(1) As used in this section, unless the context otherwise requires:
(a) “Convicted” and “conviction” mean a plea of guilty, including a plea of guilty entered pursuant to a deferred sentence under section 18-1.3-102 , or a verdict of guilty by a judge or jury, and includes a plea of no contest accepted by the court.
(b) “Drug offender” means any person convicted of any offense under this article.
(c) “Useful public service” means any work which is beneficial to the public and which involves a minimum of direct supervision or other public cost. “Useful public service” does not include any work which would endanger the health or safety of a drug offender.
(2)(a) Upon conviction, each drug offender, other than an offender sentenced to the department of corrections or an offender sentenced directly to a community corrections facility, shall be sentenced by the court to pay for and complete, at a minimum, forty-eight hours of useful public service for any felony, twenty-four hours of useful public service for any misdemeanor, and sixteen hours of useful public service for any petty offense. Such useful public service shall be in addition to, and not in lieu of, any other sentence received by the drug offender. The court shall not suspend any portion of the minimum number of useful public service hours ordered. If any drug offender is sentenced to probation, whether supervised by the court or by a probation officer, the order to pay for and complete the useful public service hours shall be made a condition of probation.
(b) The provisions of this subsection (2) relating to the performance of useful public service are also applicable to any drug offender who receives a diversion in accordance with section 18-1.3-101 or who receives a deferred sentence in accordance with section 18-1.3-102 and the completion of any stipulated amount of useful public service hours to be completed by the drug offender shall be ordered by the court in accordance with the conditions of such deferred prosecution or deferred sentence as stipulated to by the prosecution and the drug offender.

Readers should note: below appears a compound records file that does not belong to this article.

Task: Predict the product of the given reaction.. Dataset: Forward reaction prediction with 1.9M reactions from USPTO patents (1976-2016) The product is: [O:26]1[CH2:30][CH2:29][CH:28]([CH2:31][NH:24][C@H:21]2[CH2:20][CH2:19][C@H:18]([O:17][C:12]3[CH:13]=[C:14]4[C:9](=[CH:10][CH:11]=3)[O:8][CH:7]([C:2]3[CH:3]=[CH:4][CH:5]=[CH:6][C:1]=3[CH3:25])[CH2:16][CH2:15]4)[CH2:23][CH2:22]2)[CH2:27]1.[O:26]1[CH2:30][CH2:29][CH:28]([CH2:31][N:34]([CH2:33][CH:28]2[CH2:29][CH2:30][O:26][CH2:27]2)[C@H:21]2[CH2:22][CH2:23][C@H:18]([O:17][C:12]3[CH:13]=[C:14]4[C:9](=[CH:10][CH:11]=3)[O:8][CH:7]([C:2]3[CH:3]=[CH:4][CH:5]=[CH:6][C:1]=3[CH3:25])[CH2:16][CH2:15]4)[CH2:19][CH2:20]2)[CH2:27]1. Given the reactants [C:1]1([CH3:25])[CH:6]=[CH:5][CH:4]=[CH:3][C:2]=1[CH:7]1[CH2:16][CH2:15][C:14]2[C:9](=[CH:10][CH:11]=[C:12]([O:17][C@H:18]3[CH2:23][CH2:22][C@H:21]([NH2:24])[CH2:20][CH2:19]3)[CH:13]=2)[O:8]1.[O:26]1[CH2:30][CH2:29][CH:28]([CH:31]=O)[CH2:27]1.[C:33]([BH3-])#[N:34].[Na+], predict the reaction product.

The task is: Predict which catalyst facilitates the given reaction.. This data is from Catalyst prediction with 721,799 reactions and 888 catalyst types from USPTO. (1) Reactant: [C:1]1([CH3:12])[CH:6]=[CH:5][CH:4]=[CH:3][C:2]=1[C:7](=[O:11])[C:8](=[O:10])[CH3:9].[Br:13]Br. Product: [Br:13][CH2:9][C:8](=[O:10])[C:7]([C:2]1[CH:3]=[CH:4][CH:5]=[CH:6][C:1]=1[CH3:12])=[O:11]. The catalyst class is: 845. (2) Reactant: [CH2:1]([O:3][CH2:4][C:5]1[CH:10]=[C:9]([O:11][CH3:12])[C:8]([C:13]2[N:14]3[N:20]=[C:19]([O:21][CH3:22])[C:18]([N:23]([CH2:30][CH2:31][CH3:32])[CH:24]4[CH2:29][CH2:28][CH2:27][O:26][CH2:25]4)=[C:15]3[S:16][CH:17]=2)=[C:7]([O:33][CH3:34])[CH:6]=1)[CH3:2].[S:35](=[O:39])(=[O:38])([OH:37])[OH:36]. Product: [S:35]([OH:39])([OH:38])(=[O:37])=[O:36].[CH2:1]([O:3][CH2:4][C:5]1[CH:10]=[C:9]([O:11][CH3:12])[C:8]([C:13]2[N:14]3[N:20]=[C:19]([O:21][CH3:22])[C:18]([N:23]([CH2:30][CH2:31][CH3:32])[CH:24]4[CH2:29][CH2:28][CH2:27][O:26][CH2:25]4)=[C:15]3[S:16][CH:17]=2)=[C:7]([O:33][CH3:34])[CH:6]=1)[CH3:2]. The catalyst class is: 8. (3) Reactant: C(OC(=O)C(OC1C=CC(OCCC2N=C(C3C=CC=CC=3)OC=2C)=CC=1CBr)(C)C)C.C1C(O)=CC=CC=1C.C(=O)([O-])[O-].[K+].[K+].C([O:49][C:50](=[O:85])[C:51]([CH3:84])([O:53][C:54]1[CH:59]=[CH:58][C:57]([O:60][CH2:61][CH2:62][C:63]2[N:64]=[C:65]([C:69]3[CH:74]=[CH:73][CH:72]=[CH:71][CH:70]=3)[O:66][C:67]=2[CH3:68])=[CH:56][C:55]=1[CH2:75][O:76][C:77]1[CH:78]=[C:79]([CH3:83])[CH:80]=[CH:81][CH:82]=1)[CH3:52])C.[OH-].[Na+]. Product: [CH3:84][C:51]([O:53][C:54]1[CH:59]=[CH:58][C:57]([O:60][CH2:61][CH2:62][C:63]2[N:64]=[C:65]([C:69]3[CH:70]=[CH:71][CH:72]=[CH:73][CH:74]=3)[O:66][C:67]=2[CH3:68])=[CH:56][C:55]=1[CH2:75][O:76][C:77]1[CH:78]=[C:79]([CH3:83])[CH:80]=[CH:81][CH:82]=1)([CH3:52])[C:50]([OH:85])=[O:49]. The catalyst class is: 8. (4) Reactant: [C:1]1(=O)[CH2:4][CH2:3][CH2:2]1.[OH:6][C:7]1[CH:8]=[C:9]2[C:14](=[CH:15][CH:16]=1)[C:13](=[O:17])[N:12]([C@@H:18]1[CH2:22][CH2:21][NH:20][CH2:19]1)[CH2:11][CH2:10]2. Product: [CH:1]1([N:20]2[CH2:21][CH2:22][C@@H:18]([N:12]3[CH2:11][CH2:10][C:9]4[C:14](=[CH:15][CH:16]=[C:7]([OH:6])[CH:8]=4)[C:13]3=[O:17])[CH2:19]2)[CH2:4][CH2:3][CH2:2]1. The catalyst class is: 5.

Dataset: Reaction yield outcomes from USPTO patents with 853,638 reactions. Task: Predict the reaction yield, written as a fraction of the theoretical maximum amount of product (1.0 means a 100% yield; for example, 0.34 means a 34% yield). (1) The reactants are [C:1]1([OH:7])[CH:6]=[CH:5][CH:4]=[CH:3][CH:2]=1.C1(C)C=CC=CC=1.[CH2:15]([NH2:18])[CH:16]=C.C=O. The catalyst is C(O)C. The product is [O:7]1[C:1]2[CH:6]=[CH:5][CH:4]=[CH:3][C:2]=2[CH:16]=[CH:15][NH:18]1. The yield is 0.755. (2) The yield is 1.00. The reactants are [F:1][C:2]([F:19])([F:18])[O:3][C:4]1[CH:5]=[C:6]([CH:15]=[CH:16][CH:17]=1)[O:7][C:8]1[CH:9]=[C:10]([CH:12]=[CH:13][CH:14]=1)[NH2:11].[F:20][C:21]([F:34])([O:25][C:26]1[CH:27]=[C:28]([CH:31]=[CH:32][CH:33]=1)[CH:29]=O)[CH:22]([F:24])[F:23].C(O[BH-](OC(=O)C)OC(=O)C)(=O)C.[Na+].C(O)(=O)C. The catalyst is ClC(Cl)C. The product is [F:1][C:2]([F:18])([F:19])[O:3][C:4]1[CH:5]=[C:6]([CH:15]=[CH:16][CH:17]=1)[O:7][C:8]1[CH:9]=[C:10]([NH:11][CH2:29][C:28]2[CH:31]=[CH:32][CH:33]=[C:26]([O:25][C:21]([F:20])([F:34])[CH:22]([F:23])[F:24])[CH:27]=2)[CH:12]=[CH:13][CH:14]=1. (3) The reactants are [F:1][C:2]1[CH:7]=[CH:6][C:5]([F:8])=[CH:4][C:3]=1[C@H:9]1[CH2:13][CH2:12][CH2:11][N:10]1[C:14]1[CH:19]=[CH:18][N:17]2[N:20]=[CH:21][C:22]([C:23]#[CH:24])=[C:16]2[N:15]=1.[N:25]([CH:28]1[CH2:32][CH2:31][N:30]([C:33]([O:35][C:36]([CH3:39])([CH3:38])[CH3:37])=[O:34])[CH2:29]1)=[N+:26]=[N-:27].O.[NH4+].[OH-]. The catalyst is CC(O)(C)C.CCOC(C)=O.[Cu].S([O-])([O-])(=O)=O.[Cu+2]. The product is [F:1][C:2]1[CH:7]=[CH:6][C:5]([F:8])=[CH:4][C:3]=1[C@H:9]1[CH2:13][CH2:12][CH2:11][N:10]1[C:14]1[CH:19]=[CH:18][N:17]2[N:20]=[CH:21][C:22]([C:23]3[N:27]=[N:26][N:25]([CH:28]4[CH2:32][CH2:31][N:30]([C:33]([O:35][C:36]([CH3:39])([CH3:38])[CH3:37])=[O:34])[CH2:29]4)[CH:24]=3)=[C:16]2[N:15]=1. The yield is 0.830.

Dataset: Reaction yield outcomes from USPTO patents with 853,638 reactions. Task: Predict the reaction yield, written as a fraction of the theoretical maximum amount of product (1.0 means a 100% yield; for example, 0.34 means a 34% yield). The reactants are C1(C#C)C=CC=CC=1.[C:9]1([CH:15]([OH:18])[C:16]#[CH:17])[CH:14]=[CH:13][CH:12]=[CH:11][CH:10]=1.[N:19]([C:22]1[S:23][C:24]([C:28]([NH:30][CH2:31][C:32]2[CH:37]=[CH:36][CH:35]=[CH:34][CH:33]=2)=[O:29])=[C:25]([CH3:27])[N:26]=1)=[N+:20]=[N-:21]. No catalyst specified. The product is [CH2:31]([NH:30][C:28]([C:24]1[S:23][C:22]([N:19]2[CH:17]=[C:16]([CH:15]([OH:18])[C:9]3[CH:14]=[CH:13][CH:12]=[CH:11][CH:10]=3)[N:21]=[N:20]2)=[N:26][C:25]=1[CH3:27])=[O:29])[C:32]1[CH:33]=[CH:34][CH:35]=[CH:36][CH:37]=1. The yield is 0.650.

(c)(I) If not already established pursuant to law, there may be established in each judicial district in the state a useful public service program under the direction of the chief judge of the judicial district. The purpose of the useful public service program is to identify and seek the cooperation of governmental entities and political subdivisions thereof and corporations organized not for profit or charitable trusts, as specified in subsection (2)(c)(II) of this section, for the purpose of providing useful public service jobs; to interview and assign persons who have been ordered by the court to perform useful public service to suitable useful public service jobs; and to monitor compliance or noncompliance of such persons in performing useful public service assignments as specified in subsection (2)(a) of this section. Nothing in this subsection (2) limits the authority of an entity that is the recipient of community or useful public service to accept or reject such service, in its sole discretion.
(II) In addition to governmental entities and political subdivisions thereof, the following organizations are eligible to provide community or useful public service jobs established under this section or any other provision of law so long as they meet any other requirement related to the provision of those jobs, as established by the entity that is the recipient of community or useful public service: